Think about your child as she is about to graduate from high school. What do you want her to be like? What will her values be? What kind of skills will she have? Will she be ready to tackle the world?
Last October I met a teen who blew my mind. I started talking to her at a camp I was attending. She was there as Staff for the roughly 8 – 13 year olds. At dinner, I asked her if she knew where she was headed. She told me she was really into music (what teen isn’t?) and that she would love to study it more in-depth. I could not have predicted what came next.
“I’m really interested in native music and drumming rhythms. I’m planning a trip to South America this summer. I’m already fundraising for it on GoFundMe, and I’m giving people things like music lessons or a song written just for them or a souvenir and stuff like that.”
I asked her some questions, and she told me lots more detail, but I was only half listening. I was thinking about myself as a 17 year old.
I had no idea who I was, or what my gifts were, or what I could give back to the world. I certainly didn’t know how to plan a month-long solo trip to ANOTHER CONTINENT. Where did she get such passion? Where had she learned such confidence? (At 17 I couldn’t even walk up to the counter at McDonald’s and order food; I always pretended I had to go to the bathroom and made my sister order for me. For real!)
Turns out she’s the daughter of Mark Morey, who created and led our camp. For 3 decades, Mark has been using the skills of nature immersion to help people get to know themselves better, connect with nature, and combat the disconnection that is so prevalent in our world.
In one of our fireside chats, Mark mentioned that his years of practice of observing nature made him a good observer of children. My ears perked up, since that’s a strong part of how I approach parenting. He said when his daughter was around 7 he began to notice she was going through a shift, moving out of the dependency of early childhood and actively expressing the desire to contribute to the functioning of the family.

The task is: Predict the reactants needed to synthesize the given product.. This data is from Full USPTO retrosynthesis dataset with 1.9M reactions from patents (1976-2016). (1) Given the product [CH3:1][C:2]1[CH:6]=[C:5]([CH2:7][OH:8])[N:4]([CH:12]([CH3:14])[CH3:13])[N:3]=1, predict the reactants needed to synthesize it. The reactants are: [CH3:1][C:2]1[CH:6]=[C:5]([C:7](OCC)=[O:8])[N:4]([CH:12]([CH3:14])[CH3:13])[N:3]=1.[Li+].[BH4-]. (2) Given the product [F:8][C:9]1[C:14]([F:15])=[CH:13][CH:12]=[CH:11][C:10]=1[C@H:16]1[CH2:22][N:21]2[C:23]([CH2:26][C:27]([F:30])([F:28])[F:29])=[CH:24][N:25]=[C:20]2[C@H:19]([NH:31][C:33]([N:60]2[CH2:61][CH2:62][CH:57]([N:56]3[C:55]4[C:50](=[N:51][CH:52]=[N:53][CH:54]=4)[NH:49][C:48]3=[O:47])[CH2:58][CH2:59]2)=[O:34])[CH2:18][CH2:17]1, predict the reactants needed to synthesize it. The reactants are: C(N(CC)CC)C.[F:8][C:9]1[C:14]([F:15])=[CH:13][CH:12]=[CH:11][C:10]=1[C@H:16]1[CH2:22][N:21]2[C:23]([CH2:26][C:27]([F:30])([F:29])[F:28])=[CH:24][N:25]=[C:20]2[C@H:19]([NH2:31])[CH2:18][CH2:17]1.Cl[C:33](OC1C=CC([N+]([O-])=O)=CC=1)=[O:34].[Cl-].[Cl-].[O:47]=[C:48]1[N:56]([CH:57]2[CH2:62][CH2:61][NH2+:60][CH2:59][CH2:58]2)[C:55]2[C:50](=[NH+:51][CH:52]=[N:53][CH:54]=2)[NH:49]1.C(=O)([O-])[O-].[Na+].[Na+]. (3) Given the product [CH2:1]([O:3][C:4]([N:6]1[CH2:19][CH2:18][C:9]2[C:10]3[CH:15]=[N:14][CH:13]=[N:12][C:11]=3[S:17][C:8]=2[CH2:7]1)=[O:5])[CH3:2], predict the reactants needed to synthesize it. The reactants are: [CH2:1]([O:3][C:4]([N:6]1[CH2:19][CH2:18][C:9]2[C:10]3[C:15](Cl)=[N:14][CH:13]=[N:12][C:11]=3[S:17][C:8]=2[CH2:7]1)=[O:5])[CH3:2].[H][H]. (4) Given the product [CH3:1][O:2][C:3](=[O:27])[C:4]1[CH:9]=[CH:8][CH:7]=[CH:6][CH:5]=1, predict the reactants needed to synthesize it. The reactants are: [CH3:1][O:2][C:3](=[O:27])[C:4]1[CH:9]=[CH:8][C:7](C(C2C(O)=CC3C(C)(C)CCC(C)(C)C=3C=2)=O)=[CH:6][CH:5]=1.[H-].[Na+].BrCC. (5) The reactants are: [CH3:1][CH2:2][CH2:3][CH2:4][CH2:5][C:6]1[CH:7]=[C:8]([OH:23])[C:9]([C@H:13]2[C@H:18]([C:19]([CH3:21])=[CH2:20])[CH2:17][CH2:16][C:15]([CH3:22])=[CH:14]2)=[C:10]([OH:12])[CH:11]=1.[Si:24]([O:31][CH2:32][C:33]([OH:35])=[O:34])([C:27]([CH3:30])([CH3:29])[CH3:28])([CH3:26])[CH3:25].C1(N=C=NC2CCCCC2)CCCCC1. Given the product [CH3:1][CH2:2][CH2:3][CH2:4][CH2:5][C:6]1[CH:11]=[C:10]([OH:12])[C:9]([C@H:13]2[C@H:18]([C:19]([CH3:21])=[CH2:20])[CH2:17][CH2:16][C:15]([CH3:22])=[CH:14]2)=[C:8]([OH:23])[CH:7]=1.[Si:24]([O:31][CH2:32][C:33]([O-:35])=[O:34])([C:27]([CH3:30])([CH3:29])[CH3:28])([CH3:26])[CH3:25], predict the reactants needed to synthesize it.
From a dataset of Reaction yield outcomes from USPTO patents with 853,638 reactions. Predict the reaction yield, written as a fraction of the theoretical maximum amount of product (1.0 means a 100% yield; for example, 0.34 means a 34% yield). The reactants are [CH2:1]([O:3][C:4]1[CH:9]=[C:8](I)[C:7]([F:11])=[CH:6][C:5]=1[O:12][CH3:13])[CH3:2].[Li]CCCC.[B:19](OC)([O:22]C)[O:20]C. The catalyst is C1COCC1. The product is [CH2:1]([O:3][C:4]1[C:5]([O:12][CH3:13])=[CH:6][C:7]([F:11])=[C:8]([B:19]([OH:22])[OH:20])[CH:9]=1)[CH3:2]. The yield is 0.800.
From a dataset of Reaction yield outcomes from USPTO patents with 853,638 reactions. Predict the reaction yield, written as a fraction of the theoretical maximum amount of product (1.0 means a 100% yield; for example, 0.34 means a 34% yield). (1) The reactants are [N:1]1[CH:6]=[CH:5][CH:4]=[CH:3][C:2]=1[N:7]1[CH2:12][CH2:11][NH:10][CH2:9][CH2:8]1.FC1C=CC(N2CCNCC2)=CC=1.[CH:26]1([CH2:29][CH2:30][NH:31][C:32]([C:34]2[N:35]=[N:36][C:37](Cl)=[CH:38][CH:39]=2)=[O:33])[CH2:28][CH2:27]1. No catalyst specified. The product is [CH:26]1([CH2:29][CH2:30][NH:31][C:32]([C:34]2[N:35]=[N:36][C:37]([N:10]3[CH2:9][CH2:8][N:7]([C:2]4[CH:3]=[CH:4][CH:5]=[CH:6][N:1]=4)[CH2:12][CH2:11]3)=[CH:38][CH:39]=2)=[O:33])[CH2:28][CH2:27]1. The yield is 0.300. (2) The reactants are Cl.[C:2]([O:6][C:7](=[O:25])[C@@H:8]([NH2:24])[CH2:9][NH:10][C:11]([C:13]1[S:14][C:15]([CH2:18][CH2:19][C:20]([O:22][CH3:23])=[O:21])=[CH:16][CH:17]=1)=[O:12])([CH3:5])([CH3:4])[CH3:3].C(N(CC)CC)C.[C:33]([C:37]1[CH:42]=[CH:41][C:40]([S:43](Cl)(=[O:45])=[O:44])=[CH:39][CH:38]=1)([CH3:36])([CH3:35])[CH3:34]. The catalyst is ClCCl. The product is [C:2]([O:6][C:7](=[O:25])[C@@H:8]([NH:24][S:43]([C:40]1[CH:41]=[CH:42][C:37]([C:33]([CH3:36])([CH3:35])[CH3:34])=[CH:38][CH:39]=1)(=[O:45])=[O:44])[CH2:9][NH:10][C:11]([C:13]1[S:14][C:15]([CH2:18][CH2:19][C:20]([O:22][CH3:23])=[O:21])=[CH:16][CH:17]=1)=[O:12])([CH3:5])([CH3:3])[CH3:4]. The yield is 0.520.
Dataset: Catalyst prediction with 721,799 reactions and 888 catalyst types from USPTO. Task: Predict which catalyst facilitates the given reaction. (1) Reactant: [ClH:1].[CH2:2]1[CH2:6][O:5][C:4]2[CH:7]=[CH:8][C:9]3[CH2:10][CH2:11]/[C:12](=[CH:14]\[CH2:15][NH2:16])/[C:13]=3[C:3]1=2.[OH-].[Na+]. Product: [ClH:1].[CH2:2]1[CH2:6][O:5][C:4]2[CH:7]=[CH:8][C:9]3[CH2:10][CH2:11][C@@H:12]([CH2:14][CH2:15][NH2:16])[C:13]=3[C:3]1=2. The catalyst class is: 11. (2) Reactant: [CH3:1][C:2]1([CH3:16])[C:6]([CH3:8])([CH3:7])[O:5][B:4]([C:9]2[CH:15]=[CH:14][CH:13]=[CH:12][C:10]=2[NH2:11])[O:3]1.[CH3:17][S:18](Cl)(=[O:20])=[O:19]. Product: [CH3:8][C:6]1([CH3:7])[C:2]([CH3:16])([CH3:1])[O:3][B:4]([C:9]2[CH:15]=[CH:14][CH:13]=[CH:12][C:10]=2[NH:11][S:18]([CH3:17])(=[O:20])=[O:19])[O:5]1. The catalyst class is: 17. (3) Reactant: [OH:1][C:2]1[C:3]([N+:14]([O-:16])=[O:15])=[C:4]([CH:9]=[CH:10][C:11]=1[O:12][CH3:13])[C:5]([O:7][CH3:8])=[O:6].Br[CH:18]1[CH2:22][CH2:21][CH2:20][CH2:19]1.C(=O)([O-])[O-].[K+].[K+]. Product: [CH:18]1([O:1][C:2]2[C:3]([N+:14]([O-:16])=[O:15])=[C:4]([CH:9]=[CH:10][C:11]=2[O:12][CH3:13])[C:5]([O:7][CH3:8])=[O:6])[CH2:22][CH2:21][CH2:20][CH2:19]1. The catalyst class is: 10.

So he created a ceremony to celebrate this important transition, which he calls the Rite of Competence. The ceremony helped celebrate his daughter’s developing abilities, gifts, and talents and fostered resilience in her by giving her a rich, supportive experience which she could recall when faced with the challenges of stepping into more responsibility.
It also built deeper connections with an “extended family”, and gave his whole family a “road-map” of how to navigate not only this mid-childhood transition but also the upcoming teenage years.
Since then, Mark has gone on to lead over 65 families in creating their own Childhood Rites of Competence. My daughter is only 3, so while I’m not planning on joining the next cohort of families (it starts January 29!), I’m already looking forward to taking his class in a few years.
And when my daughter turns 17? Well, I can’t wait to see what life-changing adventure she’ll be embarking on.
Your turn: What were you like as a 17-year old? Do you feel like you are equipping your child to be a resilient, confident, capable adult? What support do you need to accomplish this? Tell us in the comments.